60 second interview: Sponsored by Bloodhound SSC

Written by: Justin Cunningham | Published:

Justin Cunningham speaks to Gary Livingstone, managing director, MiniTec

What is the history of the business?
I used to work for Time & Precision Industries, which was a distributor for MiniTec. When Time & Precision went out of business in 1995, I saw an opportunity and basically bought the rights to distribute MiniTec products in the UK.

How has MiniTec fared since the economic downturn kicked in?
Business has actually been quite good. We have managed to retain a pretty solid work flow and, in many cases, have actually improved output since last year. We have now got to the stage where we need to move to a new facility in order to meet the demand. It is a great position to be in, especially given the tough operating conditions the industrial sector has seen in the last 18 months. The German company which manufactures the aluminium profiles is about to move to a purpose built factory, five times the size of its current building. MiniTec as a company is doing very well.

What is the secret behind your success?
Our ability to seek out and find new applications and uses for MiniTec definitely puts us in a good position. We don't rely too much on any one sector, which has allowed us to keep in really good shape. An example of new uses is the Office Cube, which are put together using MiniTec aluminium profiles. This is basically a small flat pack office that can be set up in a warehouse, where you might have 50 of them side by side. Fully serviced, the approach is popular with small independent start ups and software developers. We use aluminium for most applications, but also produce a profile in stainless steel. This allows us to address the food and pharmaceutical sectors, as well as other areas where aluminium is less suitable. But it is fully interchangeable with aluminium profiles.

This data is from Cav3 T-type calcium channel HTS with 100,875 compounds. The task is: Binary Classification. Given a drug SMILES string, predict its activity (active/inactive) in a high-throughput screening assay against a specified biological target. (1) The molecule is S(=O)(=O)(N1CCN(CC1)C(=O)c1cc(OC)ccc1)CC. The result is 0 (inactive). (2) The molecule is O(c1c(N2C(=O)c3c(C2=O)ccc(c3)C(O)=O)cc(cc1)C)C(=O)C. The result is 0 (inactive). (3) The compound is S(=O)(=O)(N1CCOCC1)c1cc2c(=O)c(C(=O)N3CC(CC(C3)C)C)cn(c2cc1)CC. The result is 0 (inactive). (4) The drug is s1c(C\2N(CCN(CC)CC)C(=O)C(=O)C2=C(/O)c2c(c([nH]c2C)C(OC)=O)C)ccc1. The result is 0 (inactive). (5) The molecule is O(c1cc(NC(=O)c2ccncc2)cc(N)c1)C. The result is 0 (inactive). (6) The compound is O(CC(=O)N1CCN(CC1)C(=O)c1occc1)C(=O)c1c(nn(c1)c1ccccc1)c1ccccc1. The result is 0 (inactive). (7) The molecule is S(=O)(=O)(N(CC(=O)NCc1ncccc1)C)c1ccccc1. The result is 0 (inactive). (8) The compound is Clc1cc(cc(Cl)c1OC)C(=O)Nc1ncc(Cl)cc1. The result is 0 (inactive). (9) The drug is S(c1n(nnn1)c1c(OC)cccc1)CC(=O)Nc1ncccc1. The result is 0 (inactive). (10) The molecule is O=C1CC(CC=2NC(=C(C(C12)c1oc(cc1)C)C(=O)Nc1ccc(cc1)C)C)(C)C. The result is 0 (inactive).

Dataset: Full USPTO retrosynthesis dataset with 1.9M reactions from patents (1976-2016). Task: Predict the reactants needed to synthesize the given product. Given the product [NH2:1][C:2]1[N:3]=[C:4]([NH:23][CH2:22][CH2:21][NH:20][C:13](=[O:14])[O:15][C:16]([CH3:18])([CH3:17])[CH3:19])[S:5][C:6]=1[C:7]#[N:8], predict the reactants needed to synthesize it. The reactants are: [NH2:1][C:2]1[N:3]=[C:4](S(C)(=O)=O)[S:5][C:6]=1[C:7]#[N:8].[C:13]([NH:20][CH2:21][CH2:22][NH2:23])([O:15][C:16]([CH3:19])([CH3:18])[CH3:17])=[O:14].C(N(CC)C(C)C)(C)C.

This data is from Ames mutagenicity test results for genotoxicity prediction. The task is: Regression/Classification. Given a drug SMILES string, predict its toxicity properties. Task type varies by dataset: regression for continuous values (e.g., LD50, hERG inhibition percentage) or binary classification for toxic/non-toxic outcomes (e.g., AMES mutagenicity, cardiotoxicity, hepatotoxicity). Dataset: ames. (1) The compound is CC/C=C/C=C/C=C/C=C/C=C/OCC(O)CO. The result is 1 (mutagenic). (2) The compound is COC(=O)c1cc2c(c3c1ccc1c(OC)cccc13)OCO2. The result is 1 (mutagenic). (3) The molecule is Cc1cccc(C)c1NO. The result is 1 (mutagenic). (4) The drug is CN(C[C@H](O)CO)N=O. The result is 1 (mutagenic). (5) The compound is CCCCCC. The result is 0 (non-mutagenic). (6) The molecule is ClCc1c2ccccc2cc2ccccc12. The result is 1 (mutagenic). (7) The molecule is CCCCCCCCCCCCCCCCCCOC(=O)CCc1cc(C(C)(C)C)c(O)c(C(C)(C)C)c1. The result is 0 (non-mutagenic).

What is the MiniTec product range?
MiniTec is basically extruded aluminium profiles. These may seem quite simple, but a lot of thought and innovation has gone into getting them right and continually improving them. A key feature is that while the profile is always the same, they can be made in various diameters, so they can be fastened together easily and put together to form almost any structure or shape. I have it in the office, at home for multiple of uses. It is really the engineer's Meccano and is used in workstations, by machine builders, as conveyors, and on airport baggage handling systems.

So what examples are there of innovation in your products?
A lot of the success comes down to starting with profiles that are all interchangeable and which use the same standard fastener. The PowerLock fastener is unique: it needs no specific preparation, pre-machining or special tools. It uses a self tapping thread, is simple to fit, can be reused and, critically, saves time during assembly. It has a small clip that can be inserted in the profile at any point – rather than just fed in at the T-bar from the ends – and it is spring loaded, so it stays in one place rather than sliding up and down if the bar if it is not flat. The fastener reduces cost, engineering and assembly time significantly and is standard.

How crucial is innovation to your company and its business model?
We constantly expect improvements and we constantly expect ideas. The only thing that remains the same is the aluminium profile, as the T-slot allows every single profile to join together. We have to make sure we have like minded people and that is what it comes down to. We recently used small serrations on the PowerLock fastener to break through the anodising of the aluminium profile to make it conductive. The mindset of the company is to always try and save time and increase throughput. On an assembly, we know, we have been less than half the cost of competitive products, purely because of the speed and cost of the fasteners. It is very important to have a new flow of ideas coming into the business and we regularly take on apprentices. Whoever joins has to spend three months on the shop floor. After that time, they need to come up with at least one time saving idea. That is the company's mindset – you have got to be thinking about saving time and making improvements.

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